Here are 7 ways to protect your home from COVID
As much as we all wish we could go back to a time when social distancing was an alien concept and masks were just something you wore with a Halloween costume, it’s clear now that COVID-19 is not going anywhere. At least not anytime soon.
One of the consequences of the pandemic is that our collective concern for cleanliness remains at an all time high.
A recent survey found that 47% of Americans want to modernize their bathrooms during the pandemic and 44% want to remodel the kitchen.
The study was conducted by the New York-based Ferguson Bath, Kitchen & Lighting Gallery, and according to Adrianne Russell, her showroom manager, the kitchen and bathroom are “two rooms where a lot can be found. made for hygiene “.
Fortunately, there are many simple exchanges and upgrades that can make your home a sanctuary and give you peace of mind.
Here are some ideas to spruce up your home and reduce the transfer of germs in the COVID-19 era.
1. Install touchless faucets
It is no longer just a feature for public restrooms. Installing a touchless faucet is a quick and easy project that you can undertake in your own home.
“The absence of handles or knobs means fewer surfaces touched and less chance of cross-contamination after washing hands or handling messy food,” explains Russell.
Touchless faucets aren’t just for the bathroom – you can install one in the kitchen – or even a utility sink.
2. Switch to automatic soap dispensers
After upgrading to a new touchless faucet, why not take cleanliness to the next level?
“Since the best way to control germs is to wash their hands, homeowners may also consider installing sensor soap dispensers,” Russell explains.
“Like touchless faucets, touchless dispensers also help eliminate most contact with the surface during the hand washing process,” she says.
You can go for a sleek, commercial-grade dispenser that requires some installation, or go for a battery-powered stand-alone model if your budget is limited.
3. Switch to a bidet or touchless toilet
Worried about another toilet paper shortage? Install a bidet in your bathroom. No toilet paper, no problem!
“During the pandemic, toilets with built-in bidet functionality have grown in popularity,” said Russell. “They are a hygienic alternative to toilet paper, using water jet cleaning.”
You can purchase a free-standing bidet or a bidet toilet seat accessory that works with your current toilet. You can also buy a smart toilet with or without a built-in bidet.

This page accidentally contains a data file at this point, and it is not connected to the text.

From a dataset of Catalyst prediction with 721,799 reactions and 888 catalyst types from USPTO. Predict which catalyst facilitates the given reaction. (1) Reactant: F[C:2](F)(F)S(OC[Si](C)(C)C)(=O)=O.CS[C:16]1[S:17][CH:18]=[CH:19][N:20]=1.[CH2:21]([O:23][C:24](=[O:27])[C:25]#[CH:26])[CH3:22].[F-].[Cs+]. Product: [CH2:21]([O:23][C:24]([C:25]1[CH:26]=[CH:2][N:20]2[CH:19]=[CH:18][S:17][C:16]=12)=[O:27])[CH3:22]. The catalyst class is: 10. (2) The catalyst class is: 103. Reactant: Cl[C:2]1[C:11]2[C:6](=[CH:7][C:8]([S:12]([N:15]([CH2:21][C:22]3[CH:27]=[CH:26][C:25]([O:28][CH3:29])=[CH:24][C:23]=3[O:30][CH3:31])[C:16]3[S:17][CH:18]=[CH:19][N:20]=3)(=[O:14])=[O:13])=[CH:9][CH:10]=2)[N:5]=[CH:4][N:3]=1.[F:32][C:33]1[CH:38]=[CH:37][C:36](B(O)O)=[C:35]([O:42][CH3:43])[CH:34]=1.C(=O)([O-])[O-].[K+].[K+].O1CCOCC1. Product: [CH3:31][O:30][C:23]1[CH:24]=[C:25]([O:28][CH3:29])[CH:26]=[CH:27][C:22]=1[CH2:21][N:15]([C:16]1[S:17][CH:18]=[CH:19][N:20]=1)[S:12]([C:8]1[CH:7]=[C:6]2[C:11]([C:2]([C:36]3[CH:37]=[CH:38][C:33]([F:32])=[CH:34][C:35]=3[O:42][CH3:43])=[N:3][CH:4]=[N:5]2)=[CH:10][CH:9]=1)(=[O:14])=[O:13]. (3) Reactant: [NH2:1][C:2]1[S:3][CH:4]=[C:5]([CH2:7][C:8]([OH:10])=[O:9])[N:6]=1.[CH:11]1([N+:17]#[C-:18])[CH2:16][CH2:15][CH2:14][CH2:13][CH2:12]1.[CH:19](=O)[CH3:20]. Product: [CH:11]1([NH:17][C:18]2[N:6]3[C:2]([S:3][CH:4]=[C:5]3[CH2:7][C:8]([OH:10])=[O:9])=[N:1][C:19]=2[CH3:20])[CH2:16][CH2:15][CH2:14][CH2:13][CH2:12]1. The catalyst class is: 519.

Many smart toilets come fully equipped with digital controls, a touchless flush and Bluetooth connectivity, as well as self-cleaning functions to take the stress out of your toilet scrubbing tasks.
“Some options may also include special cleaning solutions, hydrophobic or hydrophilic glazes, advanced flushing technology and specially designed rims,” explains Russell.
4. Use smart lighting for contactless lighting
Think about how often you touch the light switches in your home, and then how many germs might be lurking in them.
“One of the dirtiest surfaces in a home are light switches, which homeowners have to touch several times a day, every day,” says Russell.
Switching to a smart lighting system can help reduce the spread of germs. You control the lights from your phone, and with a smart system, you can control the lights even when you are away. This not only contributes to the safety of the home, but also lowers your energy costs.
5. Eliminate contact with smart door locks
Much like light switches, door locks can be a breeding ground for germs when people enter and leave the house.
The numeric keypad and smart door locks (for example, the Google Nest smart lock with Nest Connect) can help reduce human contact with the surface, Russell explains. Their features often include keyless options, voice activation, and biometric credentials.
6. Go outside all year round with heaters
In some parts of the country, outdoor meeting places are traditionally limited to the summer months. But keeping your activities outdoors doesn’t have to be out of reach, even on cooler days – and it can help minimize the risk of transmitting the virus. The solution? Get an outdoor patio heater for as little as $ 100.
“Heaters are great if you want to have guests on your patio,” says Suzi Dailey, Realtor® with One Luxe by Realty One Group International. “I think sales of radiators will skyrocket.
7. Try a disinfectant closet for the waist
These days, it’s not just Roomba that helps us keep our homes clean. From hands-free trash cans to refrigerators with sensors for contactless opening, technological tools and gadgets are making it easier than ever to keep our homes clean.
One product that has exploded in popularity in recent months, according to John Romito, founder and licensed real estate agent of Heart & Home Real Estate, is closet disinfection, which uses ultraviolet light to disinfect clothing.
“The technology has been very popular among retail clothing stores, to minimize the spread of pathogens after people try on or return clothes,” he says. “It is now purchased for home use. “
You can even use robots to turn your locker room into a disinfection station where you and your guests can thoroughly disinfect each time you walk in.